Now my purpose here is not to throw stones at WalletHub’s intent. However, one could reasonably surmise that a state with such outstanding financial literacy skills should be a model for fiscally responsible government. After all, the government of the state is populated by these same, seemingly qualified residents. Well, then how do you explain Illinois being dead last in credit rating and degree of public sector pension funding? Likewise, would a financially literate government have a $6 billion backlog of unpaid bills?
Either WalletHub’s methodology is flawed, or perhaps we only elect the financially illiterate among us.

“You don’t know what you don’t know…” December 4, 2014

Posted by forwardfinancialplanning1 in Annuities, Financial Planning, Retirement Savings, Retirement Spending.
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One of my best friend’s favorite euphemisms is, “you don’t know what you don’t know”. He is generally using this to describe peoples’ “clueless” behavior in various situations and circumstances. While his frequent utterances usually give us something to laugh about, a recent study by the American College is no laughing matter.

In the Retirement Income Literacy Survey, researchers found that respondents posted an average score of 42% on the 38 question quiz and only 20% achieved a passing grade of 60% or better. Despite this demonstrated lack of knowledge, 97% of survey participants rated themselves as either “knowledgeable” or “somewhat knowledgeable” about saving for a comfortable retirement.

The results of the entire research project can be found at:
http://www.theamericancollege.edu/ricp-retirement-income-survey/index.php ).

Who’s responsible for this situation? November 26, 2014

Posted by forwardfinancialplanning1 in 401k plans, Financial Planning, Retirement Savings.
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Numerous articles have been written about how grossly underprepared Americans are for their future retirements. Is it the individual’s lack of discipline in saving? Or, do we point the finger at poorly designed employer sponsored retirement plans?

A recent study by the LIMRA Secure Retirement Institute reveals how employers make this call. The research found that a third of employers give their retirement plans a grade of “A” and 46% give their plans a “B”. However, only a quarter of employers give their employees’ savings habits an “A” and 36% give their employees a “B”. A grade of “C” was given to employees 29% of the time, a “D” grade 8% of the time and an “F” grade 1% of the time.

The research study was conducted in late 2013 and early 2014. More than 1,500 plan sponsors were interviewed.

Has day-to-day complexity overwhelmed our ability to adapt? November 14, 2014

Posted by forwardfinancialplanning1 in Financial Planning, Health Insurance, Personal Budgets, Retirement Savings.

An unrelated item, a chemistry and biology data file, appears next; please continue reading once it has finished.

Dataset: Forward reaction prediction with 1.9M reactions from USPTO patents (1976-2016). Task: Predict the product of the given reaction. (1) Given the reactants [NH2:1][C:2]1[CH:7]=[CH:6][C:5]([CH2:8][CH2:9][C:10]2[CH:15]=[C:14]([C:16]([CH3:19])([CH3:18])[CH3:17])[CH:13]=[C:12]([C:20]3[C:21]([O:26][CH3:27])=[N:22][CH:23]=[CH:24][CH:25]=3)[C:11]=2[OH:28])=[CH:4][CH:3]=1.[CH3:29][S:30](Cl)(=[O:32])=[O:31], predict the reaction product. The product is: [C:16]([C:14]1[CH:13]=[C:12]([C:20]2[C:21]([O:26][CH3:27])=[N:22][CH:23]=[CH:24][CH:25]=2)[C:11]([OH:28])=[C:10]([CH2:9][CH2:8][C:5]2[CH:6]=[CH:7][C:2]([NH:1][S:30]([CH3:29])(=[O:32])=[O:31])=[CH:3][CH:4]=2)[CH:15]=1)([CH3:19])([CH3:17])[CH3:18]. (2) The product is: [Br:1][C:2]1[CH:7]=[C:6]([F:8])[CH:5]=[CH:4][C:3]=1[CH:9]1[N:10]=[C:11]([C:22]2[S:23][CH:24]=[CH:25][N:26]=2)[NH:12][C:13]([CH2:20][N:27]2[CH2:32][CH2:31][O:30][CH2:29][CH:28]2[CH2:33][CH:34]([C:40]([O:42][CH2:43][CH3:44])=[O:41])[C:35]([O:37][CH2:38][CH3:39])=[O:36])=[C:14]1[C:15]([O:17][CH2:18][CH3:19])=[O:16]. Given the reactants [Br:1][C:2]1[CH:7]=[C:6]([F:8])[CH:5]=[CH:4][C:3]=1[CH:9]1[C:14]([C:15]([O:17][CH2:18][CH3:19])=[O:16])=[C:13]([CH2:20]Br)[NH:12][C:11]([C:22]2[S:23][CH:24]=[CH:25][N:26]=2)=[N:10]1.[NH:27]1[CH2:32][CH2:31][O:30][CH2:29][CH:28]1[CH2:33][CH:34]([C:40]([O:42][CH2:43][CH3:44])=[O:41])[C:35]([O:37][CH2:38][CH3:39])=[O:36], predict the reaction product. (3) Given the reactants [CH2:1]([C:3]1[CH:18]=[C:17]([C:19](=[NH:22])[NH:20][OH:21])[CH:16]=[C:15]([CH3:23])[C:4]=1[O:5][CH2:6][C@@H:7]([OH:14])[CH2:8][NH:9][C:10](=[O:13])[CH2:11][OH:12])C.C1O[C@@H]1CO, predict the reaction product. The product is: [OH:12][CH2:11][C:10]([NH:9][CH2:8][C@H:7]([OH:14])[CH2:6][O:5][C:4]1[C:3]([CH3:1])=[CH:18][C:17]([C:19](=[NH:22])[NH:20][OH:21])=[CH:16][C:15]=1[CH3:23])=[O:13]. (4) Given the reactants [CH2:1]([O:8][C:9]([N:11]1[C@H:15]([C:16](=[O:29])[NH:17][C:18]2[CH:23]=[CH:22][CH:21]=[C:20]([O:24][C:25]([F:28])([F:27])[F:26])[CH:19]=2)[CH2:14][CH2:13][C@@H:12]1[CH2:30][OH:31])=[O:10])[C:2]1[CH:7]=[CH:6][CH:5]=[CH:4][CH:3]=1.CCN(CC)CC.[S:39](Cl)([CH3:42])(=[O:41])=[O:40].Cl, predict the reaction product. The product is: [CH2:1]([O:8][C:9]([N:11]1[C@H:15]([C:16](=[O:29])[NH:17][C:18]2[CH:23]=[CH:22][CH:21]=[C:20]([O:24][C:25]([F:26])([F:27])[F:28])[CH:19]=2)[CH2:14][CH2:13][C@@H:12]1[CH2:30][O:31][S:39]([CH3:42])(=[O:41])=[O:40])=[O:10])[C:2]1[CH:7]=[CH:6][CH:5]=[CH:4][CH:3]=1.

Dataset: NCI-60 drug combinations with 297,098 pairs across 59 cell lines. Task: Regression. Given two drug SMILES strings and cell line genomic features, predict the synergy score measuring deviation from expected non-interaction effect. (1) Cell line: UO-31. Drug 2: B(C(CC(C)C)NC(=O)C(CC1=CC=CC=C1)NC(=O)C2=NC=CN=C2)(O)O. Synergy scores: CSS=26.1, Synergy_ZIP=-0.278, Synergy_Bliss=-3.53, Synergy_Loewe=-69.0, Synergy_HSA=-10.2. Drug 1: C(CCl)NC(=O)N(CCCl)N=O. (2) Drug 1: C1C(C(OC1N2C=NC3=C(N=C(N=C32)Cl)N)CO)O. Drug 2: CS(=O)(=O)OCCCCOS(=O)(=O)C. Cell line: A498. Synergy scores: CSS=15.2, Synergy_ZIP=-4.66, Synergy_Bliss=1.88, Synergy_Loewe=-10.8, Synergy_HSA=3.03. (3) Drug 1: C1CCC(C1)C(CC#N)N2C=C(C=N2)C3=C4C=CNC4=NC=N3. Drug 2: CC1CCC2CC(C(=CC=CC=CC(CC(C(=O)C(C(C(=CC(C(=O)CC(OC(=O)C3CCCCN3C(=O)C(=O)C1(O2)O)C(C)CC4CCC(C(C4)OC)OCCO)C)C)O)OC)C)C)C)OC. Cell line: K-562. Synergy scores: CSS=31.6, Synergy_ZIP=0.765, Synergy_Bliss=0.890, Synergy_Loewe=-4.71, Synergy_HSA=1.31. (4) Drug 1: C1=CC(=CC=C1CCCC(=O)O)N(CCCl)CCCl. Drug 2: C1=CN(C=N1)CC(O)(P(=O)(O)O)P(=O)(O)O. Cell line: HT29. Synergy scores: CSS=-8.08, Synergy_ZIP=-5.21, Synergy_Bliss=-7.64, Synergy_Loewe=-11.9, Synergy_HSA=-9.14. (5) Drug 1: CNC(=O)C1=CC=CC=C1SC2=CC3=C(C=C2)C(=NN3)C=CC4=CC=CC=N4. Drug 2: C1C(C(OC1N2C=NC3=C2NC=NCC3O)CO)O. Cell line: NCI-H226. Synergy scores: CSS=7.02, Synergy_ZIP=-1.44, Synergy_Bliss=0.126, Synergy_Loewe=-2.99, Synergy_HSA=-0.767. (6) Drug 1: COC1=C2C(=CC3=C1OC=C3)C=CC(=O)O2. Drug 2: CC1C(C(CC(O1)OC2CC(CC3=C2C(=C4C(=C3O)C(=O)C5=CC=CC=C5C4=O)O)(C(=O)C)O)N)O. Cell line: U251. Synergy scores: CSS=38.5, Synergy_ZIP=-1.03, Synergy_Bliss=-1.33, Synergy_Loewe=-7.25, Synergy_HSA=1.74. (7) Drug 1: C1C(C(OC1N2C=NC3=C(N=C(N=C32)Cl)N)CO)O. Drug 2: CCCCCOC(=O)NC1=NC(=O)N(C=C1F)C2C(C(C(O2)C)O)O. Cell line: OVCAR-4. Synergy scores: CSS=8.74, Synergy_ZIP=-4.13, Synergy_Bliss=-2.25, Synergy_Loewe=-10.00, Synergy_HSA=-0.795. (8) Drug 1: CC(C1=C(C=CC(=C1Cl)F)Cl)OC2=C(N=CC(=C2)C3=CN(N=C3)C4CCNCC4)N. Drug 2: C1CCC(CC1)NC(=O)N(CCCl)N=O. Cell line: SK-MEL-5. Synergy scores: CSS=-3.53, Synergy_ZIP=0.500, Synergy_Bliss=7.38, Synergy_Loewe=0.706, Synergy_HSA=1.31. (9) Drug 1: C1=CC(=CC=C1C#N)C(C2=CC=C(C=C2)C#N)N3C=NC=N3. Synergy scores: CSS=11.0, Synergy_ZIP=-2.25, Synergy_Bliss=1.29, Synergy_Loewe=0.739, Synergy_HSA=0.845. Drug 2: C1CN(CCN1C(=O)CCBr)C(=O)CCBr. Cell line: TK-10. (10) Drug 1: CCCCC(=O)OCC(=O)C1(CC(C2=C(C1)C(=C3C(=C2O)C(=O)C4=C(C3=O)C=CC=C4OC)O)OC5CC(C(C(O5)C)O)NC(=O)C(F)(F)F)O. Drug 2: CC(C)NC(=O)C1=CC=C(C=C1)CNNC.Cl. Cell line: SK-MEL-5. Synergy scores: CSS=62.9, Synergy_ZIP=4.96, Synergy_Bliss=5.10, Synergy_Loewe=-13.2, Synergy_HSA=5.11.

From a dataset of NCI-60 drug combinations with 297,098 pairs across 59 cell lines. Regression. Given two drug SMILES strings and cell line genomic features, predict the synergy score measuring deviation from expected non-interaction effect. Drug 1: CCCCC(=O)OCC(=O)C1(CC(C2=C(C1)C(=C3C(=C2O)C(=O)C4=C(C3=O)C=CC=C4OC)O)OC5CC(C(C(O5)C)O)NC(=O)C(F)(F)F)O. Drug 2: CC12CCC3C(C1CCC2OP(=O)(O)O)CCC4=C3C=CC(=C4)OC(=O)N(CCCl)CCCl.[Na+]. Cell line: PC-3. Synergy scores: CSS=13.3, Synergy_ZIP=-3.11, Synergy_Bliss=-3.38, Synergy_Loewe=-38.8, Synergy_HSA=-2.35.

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Those who study evolution stress that the species that survive are not always the strongest, but rather, the species that can best adapt to change. One has to wonder if “a failure to adapt” is at work in present day America.

Being a child of the 1950’s I can’t help but reflect back to the financial/health care world in which I grew up. My parents did a respectable job of providing for us, without needing to know a single thing about IRA’s, 401k’s, variable annuities, Health Maintenance Organizations or insurance company pharmaceutical formularies. But, in order to thrive in the USA of 2014, learning about these and other financial/health care concepts is an essential survival skill, This blog has often lamented about the abysmal state of financial literacy in today’s working age population. A recent Kaiser Foundation study has provided me with similar concerns regarding health insurance literacy.

The Kaiser Foundation found that given appropriate data, only 16% of respondents could accurately calculate out-of-pocket costs for an out-of-network lab test. Only 33% could define a formulary while just 51% could calculate out-of-pocket costs for a hospital stay. Further, only 72% could define a health care deductible and 76% could define a health care premium. Since only 4% answered all ten survey questions correctly, it’s probably safe to say that a lot of mistakes and poor decisions are being made in this facet of day-to-day living.

So my question arises once again, “Has the complexity of our modern financial/health care world exceeded the general population’s ability to learn and adapt???”

General mistrust or a “do-it-myself” trend October 11, 2014

Posted by forwardfinancialplanning1 in Financial Planning, Investing-General, Retirement Savings.